Did you ever have a secret you couldn’t tell anyone? Men and boys often do, and it is imperative that we learn to listen, rather than chiding, or mocking them, or making light of problems that men and boys face.

12 year old boy faces prison–and it’s all his fault. He should man up or somethin… [Especially watch the womans comment at the end of the video, about how he should rot or get raped in prison]

I probably ask some of the same questions—and come up with the same answers as you do when it comes to trying to understand why a young boy would take a shotgun, and blow a person’s head off. But for some, the  likely the answer is because “that’s just what boys do,” or some derivative of ‘ boys and violence.”

And I am not a psychiatrist; I don’t know for certain why he did what he did, but I do know a bit about being a boy, and how that can hurt in weird ways. Especially when they tell you that girls don’t do bad things.

This idea is perpetuated by academics who believe that boys are harmful to society. However, actual scientists believe that there is massive gender bias against  boys in mental health diagnoses.

Boys are four times less likely to be diagnosed with autism, and autism might even be a factor in whether or not boys become murderers.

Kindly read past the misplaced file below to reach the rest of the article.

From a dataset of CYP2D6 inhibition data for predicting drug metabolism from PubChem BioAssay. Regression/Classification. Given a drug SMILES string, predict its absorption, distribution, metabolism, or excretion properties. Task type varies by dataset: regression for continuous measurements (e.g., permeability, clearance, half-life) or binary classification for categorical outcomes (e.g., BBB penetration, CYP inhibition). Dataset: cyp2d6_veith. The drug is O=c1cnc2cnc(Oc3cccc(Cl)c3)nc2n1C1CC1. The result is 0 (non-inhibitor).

Boys also suffer from the under diagnoses of ADHD, and a host of other mental health issues.

Homicide is an extreme example of course, but an example of ‘male ascribed behavior’ that is perpetuated through gender stereotypes and under diagnoses like the above links. In fact, most violence is described as male behavior, part of a cycle of socially ascribed male status, until a boy “becomes a man” and achieves the status of violentoffender.

Most societies still encourage violence in males, despite the primitive nature of such a sexist belief system. Even the San people, who call themselves the  !Kung- who are reportedly one of the most gentle groups of people around the world,  believe that a boy is not a man until he kills.